Today is International Women's Day. It is a celebration, a call to action, a time for reflection, a day to inspire. In the past year, as in all years, women have made new discoveries in science; acted to change their communities; taught children to read and write; worked with their partners to create loving homes; gained new freedoms; and grown and cooked food for their families and local markets. In the past year, as in all years, women have also been hungry; struggled to feed their children; suffered from preventable illnesses; died in childbirth; survived violence both inside and outside their homes (and sometimes, not survived); and faced unequal access to agricultural land, tools, knowledge, and credit.
This year, the theme for the United Nations celebration of International Women's Day is "Empower Rural Women: End Hunger and Poverty". In explaining the theme on their website, they write:
"Key contributors to global economies, rural women play a critical role in both developed and developing nations — they enhance agricultural and rural development, improve food security and can help reduce poverty levels in their communities. In some parts of the world, women represent 70 percent of the agricultural workforce, comprising 43 percent of agricultural workers worldwide.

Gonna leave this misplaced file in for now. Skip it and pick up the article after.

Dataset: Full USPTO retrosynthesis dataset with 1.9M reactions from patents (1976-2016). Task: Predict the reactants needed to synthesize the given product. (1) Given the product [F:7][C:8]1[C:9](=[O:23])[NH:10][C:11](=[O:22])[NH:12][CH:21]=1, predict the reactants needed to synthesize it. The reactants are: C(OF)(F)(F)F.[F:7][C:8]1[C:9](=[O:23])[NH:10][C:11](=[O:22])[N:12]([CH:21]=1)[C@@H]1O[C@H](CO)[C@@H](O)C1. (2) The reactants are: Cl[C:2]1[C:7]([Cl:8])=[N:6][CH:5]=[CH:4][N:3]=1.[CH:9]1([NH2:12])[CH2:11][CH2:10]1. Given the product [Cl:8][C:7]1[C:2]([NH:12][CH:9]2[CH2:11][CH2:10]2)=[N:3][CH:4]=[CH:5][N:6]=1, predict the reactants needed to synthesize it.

Estimates reveal that if women had the same access to productive resources as men, they could increase yields on their farms by 20–30 percent, lifting 100-150 million out of hunger."
In some parts of the world, women produce most of the food grown for home use. Research has demonstrated that women who have secure land tenure -- that is, women who own or otherwise have full control over their agricultural land -- produce more food per acre, put more time and resources into improving their land, and are more likely to live above the poverty line. And yet women are often denied land ownership, access to agricultural education, and development dollars that are poured, instead, into high-value crops for export.
When women are given access to business opportunities, whether it is through micro-enterprise programs like the Grameen Bank and Kiva or through non-profit development organizations like Bead for Life and Heifer International, they are less likely to live in poverty. And because poverty is one of the best indicators of food insecurity, women with opportunities are also less likely to be food insecure.
Women have the ability to raise their families out of poverty and food insecurity, but if women continue to have restricted access to land, capital, opportunity, and education, "ending hunger and poverty" will remain a theme of International Women's Days for years, if not decades, to come.